Kurio Becomes a Hit, Postpones Monetization Plans
Hesti Pratiwi - 5 October 2014
It seems that Kurio knows best what to do with the series A funding they have just sealed. As being stated at the launching of its app yesterday (30/9), Kurio plans to pre-install its app on each and every unit of Polytron smartphone as well as hold the “Kurio for Publisher” program which may be beneficial to push its growth even further.
Interestingly, David Wayne Ika, the founder of Kurio, stated that their partnership with Polytron is not based on exclusivity. He added that any other smartphone brands can come to them and offer them a partnership, thus make Kurio as one of their distribution channels.
Kurio itself is a considerably unique product developed by the Merah Putih Inc. There are three pillars that the product holds: users, media or publishers, and advertisers. To uphold those pillars, Kurio initiates a number of programs, and the pre-mentioned “Kurio for Publisher” is one of them. “We [Kurio] will always attempt to add more publishers to our list, as we target to have more than 500 MoUs with publishers in Indonesia, before expanding our business to Southeast Asia,” Ika stated.
Ika added that Kurio will not be in rush to monetize. “We haven’t planned to monetize in the near future, as we are now focusing to develop the best product”.
Despite the fact that Kurio has the patience to wait, the data suggests that it actually doesn’t need to. So far, Kurio gets 5000 of downloads per day in average. On a monthly basis, more than 40 percent of them are active users who spend 10 minutes of their time to access the app daily.
Further about the number of downloads Kurio gets, a quarter of it derives from iOS users, and the rest comes from Android users. “However, according to our data, iOS users are more loyal and spend more time to read our contents,” Ika said.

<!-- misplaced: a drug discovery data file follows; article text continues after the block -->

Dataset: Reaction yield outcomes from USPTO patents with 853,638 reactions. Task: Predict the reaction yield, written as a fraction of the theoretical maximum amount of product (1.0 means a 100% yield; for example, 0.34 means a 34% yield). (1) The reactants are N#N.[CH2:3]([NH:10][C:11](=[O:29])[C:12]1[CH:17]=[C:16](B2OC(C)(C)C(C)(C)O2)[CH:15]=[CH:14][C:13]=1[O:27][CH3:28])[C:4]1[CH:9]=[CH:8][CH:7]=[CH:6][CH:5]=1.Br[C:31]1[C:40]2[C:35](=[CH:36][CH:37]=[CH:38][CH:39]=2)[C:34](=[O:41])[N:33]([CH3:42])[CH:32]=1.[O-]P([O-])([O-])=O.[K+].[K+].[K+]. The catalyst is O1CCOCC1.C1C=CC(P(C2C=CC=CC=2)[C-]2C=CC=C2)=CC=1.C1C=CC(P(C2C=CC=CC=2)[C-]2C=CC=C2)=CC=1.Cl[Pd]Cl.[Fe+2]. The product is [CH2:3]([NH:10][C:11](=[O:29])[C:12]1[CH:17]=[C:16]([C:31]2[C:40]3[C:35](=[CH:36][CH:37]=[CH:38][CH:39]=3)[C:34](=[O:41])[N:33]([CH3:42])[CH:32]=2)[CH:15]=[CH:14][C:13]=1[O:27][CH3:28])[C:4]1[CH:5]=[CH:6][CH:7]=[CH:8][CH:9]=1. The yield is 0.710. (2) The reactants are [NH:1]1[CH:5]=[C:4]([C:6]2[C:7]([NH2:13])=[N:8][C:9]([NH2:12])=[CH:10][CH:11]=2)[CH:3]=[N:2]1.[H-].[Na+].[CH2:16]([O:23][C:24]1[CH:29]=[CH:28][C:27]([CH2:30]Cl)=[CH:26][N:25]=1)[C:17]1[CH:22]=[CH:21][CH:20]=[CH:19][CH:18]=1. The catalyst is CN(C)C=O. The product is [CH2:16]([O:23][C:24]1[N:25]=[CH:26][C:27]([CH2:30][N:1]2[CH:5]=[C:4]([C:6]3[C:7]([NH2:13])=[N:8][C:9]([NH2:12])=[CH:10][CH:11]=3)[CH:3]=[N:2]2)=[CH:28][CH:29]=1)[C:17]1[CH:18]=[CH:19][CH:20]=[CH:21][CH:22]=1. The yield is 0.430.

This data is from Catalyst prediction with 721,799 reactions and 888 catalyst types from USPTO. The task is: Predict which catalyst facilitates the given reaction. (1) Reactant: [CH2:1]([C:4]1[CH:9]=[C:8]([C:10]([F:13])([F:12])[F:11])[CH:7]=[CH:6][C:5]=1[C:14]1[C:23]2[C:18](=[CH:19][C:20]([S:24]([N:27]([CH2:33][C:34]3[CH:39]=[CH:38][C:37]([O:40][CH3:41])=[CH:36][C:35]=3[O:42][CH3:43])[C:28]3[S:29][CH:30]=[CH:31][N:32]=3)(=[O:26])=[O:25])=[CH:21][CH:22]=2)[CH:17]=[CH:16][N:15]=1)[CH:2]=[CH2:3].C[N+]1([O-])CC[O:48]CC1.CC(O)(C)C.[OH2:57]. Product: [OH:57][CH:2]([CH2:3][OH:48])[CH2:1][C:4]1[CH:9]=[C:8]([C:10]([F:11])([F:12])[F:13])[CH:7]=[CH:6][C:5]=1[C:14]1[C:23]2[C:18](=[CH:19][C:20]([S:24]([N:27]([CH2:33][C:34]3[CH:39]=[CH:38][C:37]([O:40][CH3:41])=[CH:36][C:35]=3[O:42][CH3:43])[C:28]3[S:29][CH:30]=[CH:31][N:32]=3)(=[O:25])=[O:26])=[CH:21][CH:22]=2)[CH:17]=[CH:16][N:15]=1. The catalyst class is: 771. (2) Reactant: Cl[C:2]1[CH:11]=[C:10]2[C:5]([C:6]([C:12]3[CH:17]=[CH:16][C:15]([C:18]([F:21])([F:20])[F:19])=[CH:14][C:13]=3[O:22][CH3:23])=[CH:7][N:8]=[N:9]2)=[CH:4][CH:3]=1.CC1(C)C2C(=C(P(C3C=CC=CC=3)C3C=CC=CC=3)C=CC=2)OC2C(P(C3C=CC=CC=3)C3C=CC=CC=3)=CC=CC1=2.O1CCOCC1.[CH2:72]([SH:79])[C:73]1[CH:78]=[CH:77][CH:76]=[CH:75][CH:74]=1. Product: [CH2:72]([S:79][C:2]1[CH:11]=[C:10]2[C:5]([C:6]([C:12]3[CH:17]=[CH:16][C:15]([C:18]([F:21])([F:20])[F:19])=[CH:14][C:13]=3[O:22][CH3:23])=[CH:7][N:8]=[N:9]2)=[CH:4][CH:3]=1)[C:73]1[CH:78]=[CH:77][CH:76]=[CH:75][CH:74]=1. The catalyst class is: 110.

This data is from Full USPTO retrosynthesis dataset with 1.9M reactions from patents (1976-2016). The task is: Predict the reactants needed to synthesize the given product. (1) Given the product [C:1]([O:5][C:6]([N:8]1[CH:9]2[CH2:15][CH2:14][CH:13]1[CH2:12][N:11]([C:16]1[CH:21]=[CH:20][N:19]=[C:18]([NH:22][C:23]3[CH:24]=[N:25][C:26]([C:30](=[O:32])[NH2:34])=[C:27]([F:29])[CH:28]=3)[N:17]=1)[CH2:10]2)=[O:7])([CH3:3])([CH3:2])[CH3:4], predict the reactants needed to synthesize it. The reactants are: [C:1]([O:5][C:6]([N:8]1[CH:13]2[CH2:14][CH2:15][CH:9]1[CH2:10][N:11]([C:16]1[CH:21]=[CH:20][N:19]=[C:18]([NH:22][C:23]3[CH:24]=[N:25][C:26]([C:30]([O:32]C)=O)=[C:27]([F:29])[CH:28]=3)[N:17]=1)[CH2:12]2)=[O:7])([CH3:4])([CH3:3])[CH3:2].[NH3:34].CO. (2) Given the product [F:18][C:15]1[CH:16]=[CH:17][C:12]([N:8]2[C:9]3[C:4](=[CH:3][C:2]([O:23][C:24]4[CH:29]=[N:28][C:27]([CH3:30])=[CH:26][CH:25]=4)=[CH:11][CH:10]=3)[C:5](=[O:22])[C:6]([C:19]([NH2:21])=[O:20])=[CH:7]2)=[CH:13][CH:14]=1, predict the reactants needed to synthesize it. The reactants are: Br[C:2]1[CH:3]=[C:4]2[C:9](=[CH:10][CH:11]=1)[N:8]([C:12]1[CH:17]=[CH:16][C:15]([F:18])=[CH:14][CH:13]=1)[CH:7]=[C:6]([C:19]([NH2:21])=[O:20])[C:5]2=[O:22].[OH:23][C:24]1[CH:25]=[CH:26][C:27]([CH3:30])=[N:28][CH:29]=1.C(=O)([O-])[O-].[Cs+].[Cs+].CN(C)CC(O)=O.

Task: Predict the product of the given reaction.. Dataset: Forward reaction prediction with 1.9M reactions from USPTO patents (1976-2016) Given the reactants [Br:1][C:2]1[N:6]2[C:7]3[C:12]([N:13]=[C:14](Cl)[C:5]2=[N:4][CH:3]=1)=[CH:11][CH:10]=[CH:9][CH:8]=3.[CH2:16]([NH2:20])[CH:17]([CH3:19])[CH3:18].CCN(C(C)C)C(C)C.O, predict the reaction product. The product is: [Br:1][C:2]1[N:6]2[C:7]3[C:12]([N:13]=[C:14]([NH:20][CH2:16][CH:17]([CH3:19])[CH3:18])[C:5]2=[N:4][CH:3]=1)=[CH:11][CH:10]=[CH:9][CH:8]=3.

As a smart news app, Kurio undeniably require trusted sources from media and publishers to maintain the quality of its services. In this regard, the platform has partnered with MRA, one of the largest magazines and lifestyle media in Indonesia. This is inline with Ika’s statement, “actually we have also established partnership with other prominent media, not only MRA. We want to stay pragmatic at the moment as we have yet planned to monetize. They (media) have also been supportive to push Kurio using their contents. Should there are any media or publishers who want to give us an access to their contents, please do contact us,” Ika continued.
Ika also stated that Kurio is on its path to collaborate with communities. Prior to this, he added that Kurio won’t only provide news based on their popularity, but also based on the needs of professionals. This is based on Ika’s faith that many Indonesian people join communities which accommodate their profession and skills set.
Kurio’s decision to categorize news based on profession is actually in line with the very reason of its establishment, which is to change the way of Indonesian people in using internet. It is true that most of Indonesian people access internet for eight to nine hours in a day, but they spend most of their time to access social media, like Facebook or Twitter, have an online chat, or play online games. Whereas, they can get much more should they are willing to allocate some of their time to read articles which may level up themselves and their professionalism.
“We have prepared hundreds of web design, UI/UX, marketing, economics, and other stuffs. This is what differentiate Kurio with other similar platforms. We will be more aggressive in publishing news and be less intensive in providing professional contents, as we will curate our contents,” Ika explained.
[Header illustration: DailySocial Doc.]